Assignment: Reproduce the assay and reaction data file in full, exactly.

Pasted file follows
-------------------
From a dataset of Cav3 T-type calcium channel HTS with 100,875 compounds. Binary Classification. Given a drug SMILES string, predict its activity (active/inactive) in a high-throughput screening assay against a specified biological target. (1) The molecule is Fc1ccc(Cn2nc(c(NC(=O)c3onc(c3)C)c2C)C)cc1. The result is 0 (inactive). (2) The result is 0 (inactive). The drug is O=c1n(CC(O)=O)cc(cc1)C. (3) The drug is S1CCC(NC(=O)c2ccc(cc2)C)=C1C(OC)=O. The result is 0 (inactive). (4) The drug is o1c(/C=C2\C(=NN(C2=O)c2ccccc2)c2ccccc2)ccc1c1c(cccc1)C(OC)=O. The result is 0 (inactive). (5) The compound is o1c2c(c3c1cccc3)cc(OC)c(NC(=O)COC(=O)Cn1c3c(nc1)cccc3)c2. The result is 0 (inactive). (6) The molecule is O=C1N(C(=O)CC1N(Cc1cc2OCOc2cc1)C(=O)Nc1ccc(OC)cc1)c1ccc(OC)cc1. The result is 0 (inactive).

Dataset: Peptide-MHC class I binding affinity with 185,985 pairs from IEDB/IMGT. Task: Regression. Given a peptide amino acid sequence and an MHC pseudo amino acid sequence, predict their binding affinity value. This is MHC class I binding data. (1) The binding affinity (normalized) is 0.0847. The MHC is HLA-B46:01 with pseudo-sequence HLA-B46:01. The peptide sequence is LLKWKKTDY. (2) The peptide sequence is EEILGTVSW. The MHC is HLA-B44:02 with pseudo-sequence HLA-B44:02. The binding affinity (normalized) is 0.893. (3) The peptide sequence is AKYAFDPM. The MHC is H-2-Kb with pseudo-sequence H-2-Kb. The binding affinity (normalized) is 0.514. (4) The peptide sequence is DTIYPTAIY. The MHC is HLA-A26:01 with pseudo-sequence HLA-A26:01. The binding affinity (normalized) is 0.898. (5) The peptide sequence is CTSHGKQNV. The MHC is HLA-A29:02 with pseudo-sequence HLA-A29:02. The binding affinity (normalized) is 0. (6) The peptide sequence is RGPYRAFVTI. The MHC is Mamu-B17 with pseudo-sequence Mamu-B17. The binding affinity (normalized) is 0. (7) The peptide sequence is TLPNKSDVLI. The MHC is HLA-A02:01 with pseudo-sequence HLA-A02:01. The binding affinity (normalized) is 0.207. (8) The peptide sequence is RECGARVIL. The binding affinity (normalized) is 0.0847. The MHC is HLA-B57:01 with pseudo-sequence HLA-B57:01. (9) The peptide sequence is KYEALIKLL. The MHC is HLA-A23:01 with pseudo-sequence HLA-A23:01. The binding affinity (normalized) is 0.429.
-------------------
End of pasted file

From a dataset of Cav3 T-type calcium channel HTS with 100,875 compounds. Binary Classification. Given a drug SMILES string, predict its activity (active/inactive) in a high-throughput screening assay against a specified biological target. (1) The molecule is Fc1ccc(Cn2nc(c(NC(=O)c3onc(c3)C)c2C)C)cc1. The result is 0 (inactive). (2) The result is 0 (inactive). The drug is O=c1n(CC(O)=O)cc(cc1)C. (3) The drug is S1CCC(NC(=O)c2ccc(cc2)C)=C1C(OC)=O. The result is 0 (inactive). (4) The drug is o1c(/C=C2\C(=NN(C2=O)c2ccccc2)c2ccccc2)ccc1c1c(cccc1)C(OC)=O. The result is 0 (inactive). (5) The compound is o1c2c(c3c1cccc3)cc(OC)c(NC(=O)COC(=O)Cn1c3c(nc1)cccc3)c2. The result is 0 (inactive). (6) The molecule is O=C1N(C(=O)CC1N(Cc1cc2OCOc2cc1)C(=O)Nc1ccc(OC)cc1)c1ccc(OC)cc1. The result is 0 (inactive).

Dataset: Peptide-MHC class I binding affinity with 185,985 pairs from IEDB/IMGT. Task: Regression. Given a peptide amino acid sequence and an MHC pseudo amino acid sequence, predict their binding affinity value. This is MHC class I binding data. (1) The binding affinity (normalized) is 0.0847. The MHC is HLA-B46:01 with pseudo-sequence HLA-B46:01. The peptide sequence is LLKWKKTDY. (2) The peptide sequence is EEILGTVSW. The MHC is HLA-B44:02 with pseudo-sequence HLA-B44:02. The binding affinity (normalized) is 0.893. (3) The peptide sequence is AKYAFDPM. The MHC is H-2-Kb with pseudo-sequence H-2-Kb. The binding affinity (normalized) is 0.514. (4) The peptide sequence is DTIYPTAIY. The MHC is HLA-A26:01 with pseudo-sequence HLA-A26:01. The binding affinity (normalized) is 0.898. (5) The peptide sequence is CTSHGKQNV. The MHC is HLA-A29:02 with pseudo-sequence HLA-A29:02. The binding affinity (normalized) is 0. (6) The peptide sequence is RGPYRAFVTI. The MHC is Mamu-B17 with pseudo-sequence Mamu-B17. The binding affinity (normalized) is 0. (7) The peptide sequence is TLPNKSDVLI. The MHC is HLA-A02:01 with pseudo-sequence HLA-A02:01. The binding affinity (normalized) is 0.207. (8) The peptide sequence is RECGARVIL. The binding affinity (normalized) is 0.0847. The MHC is HLA-B57:01 with pseudo-sequence HLA-B57:01. (9) The peptide sequence is KYEALIKLL. The MHC is HLA-A23:01 with pseudo-sequence HLA-A23:01. The binding affinity (normalized) is 0.429.